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GPS obsessed

18 May 2013

Is Apple’s iPhone Application Pricing Structure Fair?

MacRumors has pointed out the intense debate that’s been ongoing between iPhone application developers regarding Apple’s pricing structure.  The article points out an open letter from Craig Hockenberry, developer of Frenzic and Twitterrific, arguing that Apple’s pricing structure is stifling innovation.  Some select quotes to give you the jist of things:

As an iPhone developer who’s been in the App Store since its launch, I’m starting to see a trend that concerns me: developers are lowering prices to the lowest possible level in order to get favorable placement in iTunes. This proliferation of 99¢ “ringtone apps” is affecting our product development.

Both developers and designers cost somewhere between $150-200 per hour. For a three man month project, let’s say that’s about $80K in development costs. To break even, we have to sell over 115K units. Not impossible with a good concept and few of weeks of prominent placement in iTunes.

But what happens when we start talking about bigger projects: something that takes 6 or even 9 man months? That’s either $150K or $225K in development costs with a break even at 215K or 322K units. Unless you have a white hot title, selling 10-15K units a day for a few weeks isn’t going to happen. There’s too much risk.

Raising your price to help cover these costs makes it hard to get to the top of the charts.

Fair enough. At first glance I would argue that the iPhone application market dictates that “crapware”, as Hockenberry calls it, rules. If Ocarina is hot, that’s what people want. I mean, after all, a $2.99 or $9.99 price tag for an iPhone application wouldn’t really effect sales, would it?

But then I realized that just yesterday-bad memory and all-I forecast poor sales for a perfectly useful navigational app from Navizon because of its $9.99 price point. Here’s where the challenge lies.

With what could be easily called a recession ongoing recently, there has been a fair amount of debate regarding government intervention in free markets. Just look at the heated discussion the auto industry bailout has generated.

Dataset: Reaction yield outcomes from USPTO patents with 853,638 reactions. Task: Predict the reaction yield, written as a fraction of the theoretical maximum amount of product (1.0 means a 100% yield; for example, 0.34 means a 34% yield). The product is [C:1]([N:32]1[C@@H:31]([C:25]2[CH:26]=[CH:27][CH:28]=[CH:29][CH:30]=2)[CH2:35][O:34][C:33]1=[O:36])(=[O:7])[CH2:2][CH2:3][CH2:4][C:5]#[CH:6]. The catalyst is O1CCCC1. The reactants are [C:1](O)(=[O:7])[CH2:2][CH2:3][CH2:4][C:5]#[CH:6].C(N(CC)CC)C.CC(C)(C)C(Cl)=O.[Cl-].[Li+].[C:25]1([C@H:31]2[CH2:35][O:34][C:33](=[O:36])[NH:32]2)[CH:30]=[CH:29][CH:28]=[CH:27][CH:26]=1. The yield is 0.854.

While some developers opposed to Hockenberry’s stance conclude that the iTune’s app store is a distribution channel, and rather than bitch Hockenberry should work on marketing his apps elsewhere, the underlying debate lays in the economics of it all.

By imposing maximum and minimum prices on iPhone applications, Apple serves as a government authority and is steadfastly refusing to allow the consumer market to dictate the iPhone application industry. This surprises me really. Because Apple is such an innovative company, Steve Jobs and his investors have been duly rewarded by the stock markets. Yet he refuses to allow innovative application developers to be rewarded in a similar way.

The app store is not a free, or laissez-faire, market economy and it needs to be. With the current price fixing imposed by Apple, it ranks lower than a communist Chinese market.

I’m opposed to an auto industry bailout. I understand the negative macro-effects a collapsed auto industry could have on not only the American, but global economy. But I’m a firm believer in economics that are free of government intervention. I know it’s not that simple, but remember that the app store really is a tiny market. If a hands-off approach didn’t end up working, we wouldn’t all end up starving and homeless.  I think Apple is in fact stifling innovation.

What do you think? Am I missing some greater point here?

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